Taiwan is weighing whether to relax its anti-epidemic rules and adopt a living with the virus strategy in order to reopen to international travelers as soon as next month.
The self-governing island has recorded more than 120,000 local infections over the past week due to the highly contagious Omicron variant. But while the number of infections continues to grow, the government has said it would shorten the quarantine period for incoming travelers from 10 to seven days from May 9.
Since the pandemic first erupted in mainland China in early 2020, Taiwan has managed to keep its infections at a relatively low level with strict social distancing and quarantine rules.
In May last year, Taiwan experienced an epidemic wave caused by the Alpha variant, resulting in 500-700 positive cases per day at its peak. At that time, its vaccination rate was at about 1% due to a shortage of vaccines. Between May and August, more than 800 people died.
Since then, however, Taiwan has managed to keep the number of Covid-19 cases in single digits per day, while promoting its vaccination campaigns. As of Tuesday, 84.98% of the island’s 24 million people had received a first vaccine dose, while 80.23% had received a second dose.
Most were administered either the AstraZeneca, Moderna or BioNTech vaccines, while about 5% chose the Taiwan-made Medigen vaccine.
This week, the percentage of Taiwanese people who received a booster shot exceeded 60%. The ratio is expected to increase to 70% by the end of this month.
Since mid-April, however, the number of Covid-19 cases in Taiwan has been growing. The Taiwan Centers for Disease Control said a total of 28,420 local infections were recorded on Wednesday, compared with 23,102 cases on Tuesday. At the same time, it announced a shortening of the amount of time incoming travelers must spend in quarantine from 10 to seven days, starting from May 9.
It also fine-tuned its patient triage system by allowing patients aged below 69 with zero or mild symptoms to be isolated at home, instead of at hospitals or quarantine centers. Authorities said such a move was aimed at saving their medical resources for serious patients.
Taiwan premier Su Tseng-chang said on Tuesday that Taiwan would not follow mainland China’s strategy of locking down cities to break the transmission chain. Su said as 99.7% of patients in the current epidemic wave had no or only mild symptoms, the government would relax its anti-epidemic rules step by step.
However, he added that Taiwan should not rush to live with the virus as some places were forced to do so only after their medical systems collapsed amid viral outbreaks.
Taiwanese Minister of Health Chen Shih-chung told the media on Tuesday that the government was planning to relax its Covid rules. Chen said if there were not many serious patients and the vaccination rate for booster shots reached 70%, quarantine-free travel would be resumed in June.
Chen Chien-jen, an epidemiologist and a former vice-president, said in a Facebook post on April 28 that Taiwanese people should not be over-worried by the current epidemic wave.
Chen said it was misleading to use foreign fatality rates to predict Taiwan’s death toll. He said the fatality rates per seven days on average in Hong Kong and the United States had reached 2% in late February and eased to 1.1% recently, compared with 0.05-0.2% in France and Israel and 0.1% in South Korea and mainland China.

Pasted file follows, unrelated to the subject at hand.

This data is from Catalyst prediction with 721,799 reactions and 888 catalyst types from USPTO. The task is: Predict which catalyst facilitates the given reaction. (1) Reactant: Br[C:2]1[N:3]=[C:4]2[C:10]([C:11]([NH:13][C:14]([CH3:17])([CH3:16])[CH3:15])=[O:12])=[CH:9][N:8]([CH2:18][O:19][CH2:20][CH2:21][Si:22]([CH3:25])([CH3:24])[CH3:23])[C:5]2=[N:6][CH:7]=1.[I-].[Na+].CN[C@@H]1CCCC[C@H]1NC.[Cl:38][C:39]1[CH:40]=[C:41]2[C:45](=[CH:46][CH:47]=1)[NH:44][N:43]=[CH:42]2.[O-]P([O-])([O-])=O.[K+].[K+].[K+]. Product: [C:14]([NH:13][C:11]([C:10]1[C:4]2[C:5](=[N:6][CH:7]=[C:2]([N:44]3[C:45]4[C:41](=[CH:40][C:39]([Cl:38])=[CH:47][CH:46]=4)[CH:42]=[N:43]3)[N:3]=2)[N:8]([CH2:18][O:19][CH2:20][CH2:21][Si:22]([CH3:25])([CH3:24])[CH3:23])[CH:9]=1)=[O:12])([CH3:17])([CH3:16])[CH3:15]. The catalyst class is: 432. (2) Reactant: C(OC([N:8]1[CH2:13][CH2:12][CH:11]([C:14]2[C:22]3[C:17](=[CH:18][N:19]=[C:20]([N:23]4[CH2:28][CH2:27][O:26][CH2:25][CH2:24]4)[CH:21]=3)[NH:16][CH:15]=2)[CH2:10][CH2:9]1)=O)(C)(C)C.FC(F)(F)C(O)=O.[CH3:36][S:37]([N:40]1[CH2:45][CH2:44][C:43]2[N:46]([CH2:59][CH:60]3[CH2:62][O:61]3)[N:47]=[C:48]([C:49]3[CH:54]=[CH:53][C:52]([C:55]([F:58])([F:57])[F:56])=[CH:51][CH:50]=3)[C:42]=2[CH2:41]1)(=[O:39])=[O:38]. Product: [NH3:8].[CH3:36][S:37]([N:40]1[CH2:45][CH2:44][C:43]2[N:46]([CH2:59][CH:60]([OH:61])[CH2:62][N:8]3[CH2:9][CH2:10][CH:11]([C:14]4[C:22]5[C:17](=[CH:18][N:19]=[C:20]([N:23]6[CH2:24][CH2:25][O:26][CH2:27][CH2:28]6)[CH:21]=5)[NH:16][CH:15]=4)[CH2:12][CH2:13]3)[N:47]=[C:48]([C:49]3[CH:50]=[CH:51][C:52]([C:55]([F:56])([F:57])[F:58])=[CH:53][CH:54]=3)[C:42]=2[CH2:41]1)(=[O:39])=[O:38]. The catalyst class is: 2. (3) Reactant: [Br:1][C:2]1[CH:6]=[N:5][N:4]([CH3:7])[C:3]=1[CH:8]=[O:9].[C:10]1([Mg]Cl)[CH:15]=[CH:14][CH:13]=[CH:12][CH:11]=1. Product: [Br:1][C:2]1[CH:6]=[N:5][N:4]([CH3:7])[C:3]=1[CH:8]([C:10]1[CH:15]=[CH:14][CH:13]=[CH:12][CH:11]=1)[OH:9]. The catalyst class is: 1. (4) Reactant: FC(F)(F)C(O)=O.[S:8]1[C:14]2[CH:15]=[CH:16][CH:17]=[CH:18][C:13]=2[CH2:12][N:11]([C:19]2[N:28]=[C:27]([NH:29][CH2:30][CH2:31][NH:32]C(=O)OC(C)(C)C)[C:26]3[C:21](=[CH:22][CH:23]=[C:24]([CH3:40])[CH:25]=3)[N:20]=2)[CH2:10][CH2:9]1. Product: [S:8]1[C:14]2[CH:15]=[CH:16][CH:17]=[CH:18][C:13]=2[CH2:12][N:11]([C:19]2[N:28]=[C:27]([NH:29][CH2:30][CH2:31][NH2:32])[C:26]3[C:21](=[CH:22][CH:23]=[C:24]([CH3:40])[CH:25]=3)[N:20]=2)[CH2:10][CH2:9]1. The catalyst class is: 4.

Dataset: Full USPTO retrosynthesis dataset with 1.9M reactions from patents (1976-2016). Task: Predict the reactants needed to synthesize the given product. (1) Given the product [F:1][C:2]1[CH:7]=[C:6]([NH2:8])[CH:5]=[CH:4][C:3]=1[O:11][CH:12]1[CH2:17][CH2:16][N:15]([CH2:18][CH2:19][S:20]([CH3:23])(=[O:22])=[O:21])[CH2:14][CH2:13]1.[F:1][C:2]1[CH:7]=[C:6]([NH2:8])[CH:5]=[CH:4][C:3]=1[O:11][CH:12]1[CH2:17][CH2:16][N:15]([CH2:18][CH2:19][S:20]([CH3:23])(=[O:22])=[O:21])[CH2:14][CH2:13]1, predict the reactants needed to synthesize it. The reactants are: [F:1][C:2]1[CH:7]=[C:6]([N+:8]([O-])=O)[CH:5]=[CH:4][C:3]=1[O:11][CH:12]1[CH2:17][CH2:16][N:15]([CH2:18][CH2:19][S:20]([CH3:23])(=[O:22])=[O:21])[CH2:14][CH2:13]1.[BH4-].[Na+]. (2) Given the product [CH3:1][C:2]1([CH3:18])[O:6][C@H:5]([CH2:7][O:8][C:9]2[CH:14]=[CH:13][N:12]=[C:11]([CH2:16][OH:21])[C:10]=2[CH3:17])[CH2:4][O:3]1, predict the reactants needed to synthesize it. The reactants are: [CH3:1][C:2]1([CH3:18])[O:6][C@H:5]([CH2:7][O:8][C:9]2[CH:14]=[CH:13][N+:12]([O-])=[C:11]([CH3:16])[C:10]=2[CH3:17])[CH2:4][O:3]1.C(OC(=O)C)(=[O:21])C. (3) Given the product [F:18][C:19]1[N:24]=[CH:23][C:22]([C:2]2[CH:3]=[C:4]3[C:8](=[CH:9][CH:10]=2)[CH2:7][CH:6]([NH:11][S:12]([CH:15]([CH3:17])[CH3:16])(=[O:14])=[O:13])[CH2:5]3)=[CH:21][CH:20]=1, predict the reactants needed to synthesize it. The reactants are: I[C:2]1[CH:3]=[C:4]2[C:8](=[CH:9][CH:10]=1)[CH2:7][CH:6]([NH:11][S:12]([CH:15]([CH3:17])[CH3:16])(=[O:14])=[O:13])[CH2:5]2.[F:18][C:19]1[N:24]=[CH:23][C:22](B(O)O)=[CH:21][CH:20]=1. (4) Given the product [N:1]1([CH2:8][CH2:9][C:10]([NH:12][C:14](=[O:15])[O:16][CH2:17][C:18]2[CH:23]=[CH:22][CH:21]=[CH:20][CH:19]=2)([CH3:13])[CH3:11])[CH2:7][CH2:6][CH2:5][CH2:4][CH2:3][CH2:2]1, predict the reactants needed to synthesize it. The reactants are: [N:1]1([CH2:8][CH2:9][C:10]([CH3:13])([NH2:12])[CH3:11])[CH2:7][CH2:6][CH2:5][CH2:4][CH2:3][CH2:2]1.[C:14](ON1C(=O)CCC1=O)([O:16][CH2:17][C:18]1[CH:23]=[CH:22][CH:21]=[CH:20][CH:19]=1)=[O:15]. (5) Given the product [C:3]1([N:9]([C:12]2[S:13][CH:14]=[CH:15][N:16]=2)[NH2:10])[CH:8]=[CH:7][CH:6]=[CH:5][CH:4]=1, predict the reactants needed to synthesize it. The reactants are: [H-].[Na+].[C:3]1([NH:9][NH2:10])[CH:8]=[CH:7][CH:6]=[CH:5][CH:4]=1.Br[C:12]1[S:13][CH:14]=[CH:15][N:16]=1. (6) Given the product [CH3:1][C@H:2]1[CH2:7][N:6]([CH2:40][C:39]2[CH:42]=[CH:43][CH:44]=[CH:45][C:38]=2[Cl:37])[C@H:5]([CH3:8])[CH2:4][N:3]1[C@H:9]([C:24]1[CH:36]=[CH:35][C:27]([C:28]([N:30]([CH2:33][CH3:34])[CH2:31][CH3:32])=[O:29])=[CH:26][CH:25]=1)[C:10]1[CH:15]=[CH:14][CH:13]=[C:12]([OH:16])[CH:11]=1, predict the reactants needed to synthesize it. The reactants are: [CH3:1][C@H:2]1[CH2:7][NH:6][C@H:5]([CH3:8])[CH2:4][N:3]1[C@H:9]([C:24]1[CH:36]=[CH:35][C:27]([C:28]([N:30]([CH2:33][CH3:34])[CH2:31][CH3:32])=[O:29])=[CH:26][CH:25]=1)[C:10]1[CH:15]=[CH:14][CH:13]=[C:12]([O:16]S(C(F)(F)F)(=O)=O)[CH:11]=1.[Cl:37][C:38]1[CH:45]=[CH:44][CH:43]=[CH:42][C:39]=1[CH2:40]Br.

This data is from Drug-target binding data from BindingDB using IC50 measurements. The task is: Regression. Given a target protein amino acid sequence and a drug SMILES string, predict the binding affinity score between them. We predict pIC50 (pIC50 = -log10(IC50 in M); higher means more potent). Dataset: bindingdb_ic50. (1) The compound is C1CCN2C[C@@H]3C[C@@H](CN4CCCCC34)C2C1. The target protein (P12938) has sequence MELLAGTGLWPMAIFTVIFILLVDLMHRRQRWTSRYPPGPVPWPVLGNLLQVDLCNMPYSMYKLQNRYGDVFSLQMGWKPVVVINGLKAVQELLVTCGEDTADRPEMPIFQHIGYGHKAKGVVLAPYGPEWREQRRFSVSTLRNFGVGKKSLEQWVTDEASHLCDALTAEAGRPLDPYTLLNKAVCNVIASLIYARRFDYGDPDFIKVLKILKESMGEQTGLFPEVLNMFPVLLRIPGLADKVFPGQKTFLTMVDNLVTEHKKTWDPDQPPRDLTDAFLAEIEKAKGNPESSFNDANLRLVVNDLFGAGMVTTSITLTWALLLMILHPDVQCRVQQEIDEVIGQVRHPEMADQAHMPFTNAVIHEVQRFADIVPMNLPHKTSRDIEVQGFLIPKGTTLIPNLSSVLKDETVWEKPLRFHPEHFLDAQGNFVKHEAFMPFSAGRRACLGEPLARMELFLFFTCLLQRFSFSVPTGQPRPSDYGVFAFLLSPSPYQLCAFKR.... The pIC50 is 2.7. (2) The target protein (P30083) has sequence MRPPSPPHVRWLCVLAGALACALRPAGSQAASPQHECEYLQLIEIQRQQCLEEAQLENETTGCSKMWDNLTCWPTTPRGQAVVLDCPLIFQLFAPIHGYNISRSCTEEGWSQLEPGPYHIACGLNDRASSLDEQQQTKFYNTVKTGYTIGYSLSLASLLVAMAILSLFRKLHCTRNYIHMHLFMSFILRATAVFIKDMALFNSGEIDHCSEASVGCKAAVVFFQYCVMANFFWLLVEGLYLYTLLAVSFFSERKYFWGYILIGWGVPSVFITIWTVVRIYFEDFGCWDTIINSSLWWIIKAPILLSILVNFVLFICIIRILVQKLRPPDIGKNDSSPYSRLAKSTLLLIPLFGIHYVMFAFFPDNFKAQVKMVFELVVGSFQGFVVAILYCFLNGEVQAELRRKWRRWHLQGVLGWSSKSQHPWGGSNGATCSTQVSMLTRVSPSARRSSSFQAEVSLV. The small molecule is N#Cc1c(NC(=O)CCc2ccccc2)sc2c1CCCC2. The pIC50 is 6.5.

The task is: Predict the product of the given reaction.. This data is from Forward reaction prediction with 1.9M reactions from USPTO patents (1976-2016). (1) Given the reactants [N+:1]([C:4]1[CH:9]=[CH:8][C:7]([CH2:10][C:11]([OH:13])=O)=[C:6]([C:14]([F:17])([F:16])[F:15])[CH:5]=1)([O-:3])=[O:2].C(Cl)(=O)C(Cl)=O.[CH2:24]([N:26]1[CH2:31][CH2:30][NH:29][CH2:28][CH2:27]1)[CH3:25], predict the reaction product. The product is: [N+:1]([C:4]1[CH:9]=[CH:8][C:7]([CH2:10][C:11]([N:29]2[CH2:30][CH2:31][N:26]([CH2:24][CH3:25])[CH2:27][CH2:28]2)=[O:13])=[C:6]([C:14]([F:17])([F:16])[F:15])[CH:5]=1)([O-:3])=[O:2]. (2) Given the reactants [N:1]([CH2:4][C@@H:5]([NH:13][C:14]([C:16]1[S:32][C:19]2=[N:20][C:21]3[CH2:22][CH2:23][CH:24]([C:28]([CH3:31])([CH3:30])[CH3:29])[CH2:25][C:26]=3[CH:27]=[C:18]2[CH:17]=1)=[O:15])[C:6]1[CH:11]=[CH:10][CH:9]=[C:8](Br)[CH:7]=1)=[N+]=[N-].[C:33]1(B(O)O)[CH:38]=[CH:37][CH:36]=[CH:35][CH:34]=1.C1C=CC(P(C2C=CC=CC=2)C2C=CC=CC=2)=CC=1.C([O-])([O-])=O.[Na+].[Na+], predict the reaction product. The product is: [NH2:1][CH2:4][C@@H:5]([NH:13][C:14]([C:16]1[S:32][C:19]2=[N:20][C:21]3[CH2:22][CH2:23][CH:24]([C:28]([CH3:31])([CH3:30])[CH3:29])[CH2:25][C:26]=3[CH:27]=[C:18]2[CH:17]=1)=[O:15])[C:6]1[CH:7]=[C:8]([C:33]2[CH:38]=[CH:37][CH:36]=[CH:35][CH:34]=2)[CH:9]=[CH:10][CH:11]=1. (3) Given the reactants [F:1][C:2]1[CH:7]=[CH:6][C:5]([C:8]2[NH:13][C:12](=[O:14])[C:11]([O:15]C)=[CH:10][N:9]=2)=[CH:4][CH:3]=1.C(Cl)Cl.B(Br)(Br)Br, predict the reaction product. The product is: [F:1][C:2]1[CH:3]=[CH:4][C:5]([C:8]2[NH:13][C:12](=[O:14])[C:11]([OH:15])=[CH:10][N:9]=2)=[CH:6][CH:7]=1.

He said Taiwan’s fatality rate was 0.03%, which he suggested was probably the lowest in the world.
That hasn’t been the case in nearby Hong Kong, where a total of 1.19 million people, or 15% of its population, were infected in the fifth epidemic wave during the first fourth months of this year. In mid-February, the city was ordered by Beijing to strictly implement a “zero-Covid” policy but the sudden change of strategy resulted in a near collapse of its medical system.
In mid-March, Beijing allowed Hong Kong to shift policy to living with the virus. More than 9,000 Covid patients died in two months.
David Hui, a professor of respiratory medicine at the Chinese University of Hong Kong and an adviser on the government’s coronavirus strategy, said the epidemic situation in Hong Kong was stable as cases did not rebound last month even after some social distancing restrictions were relaxed.
“After we had a serious Covid outbreak here, it’s difficult for the virus to disappear. Many people without symptoms are carrying and transmitting the virus in the community,” said Hui. “It’s become endemic and will continue to exist in our community.”
Ho Pak-leung, a microbiologist from the University of Hong Kong, said it was time to relax Hong Kong’s social distancing rules. He said the city was lagging behind other places in terms of bringing life back to normal.
He added that a lot of places had already dropped quarantine and testing arrangements for travelers.
At present, countries that have resumed quarantine-free travel for vaccinated people include the United States, European Union (EU) members, the Philippines, Vietnam, Malaysia, Australia, Japan, South Korea, Thailand and Singapore.
In contrast, mainland China still maintains tough quarantine rules for travelers amid ongoing big city lockdowns. On Wednesday, Beijing reported 46 local cases and announced the shutdown of underground train stations and highways.
Joerg Wuttke, president of the EU Chamber of Commerce in China, said in an interview with Swiss newspaper Neue Zurich (NZZ) on April 28 that he expected China would stick to its zero-Covid policy until the 20th Party Congress in November.
He said the Chinese government had spent a year bad-mouthing the West’s mRNA vaccines while promoting its own less effective jabs and thus could not admit that it should now choose to live with the virus.
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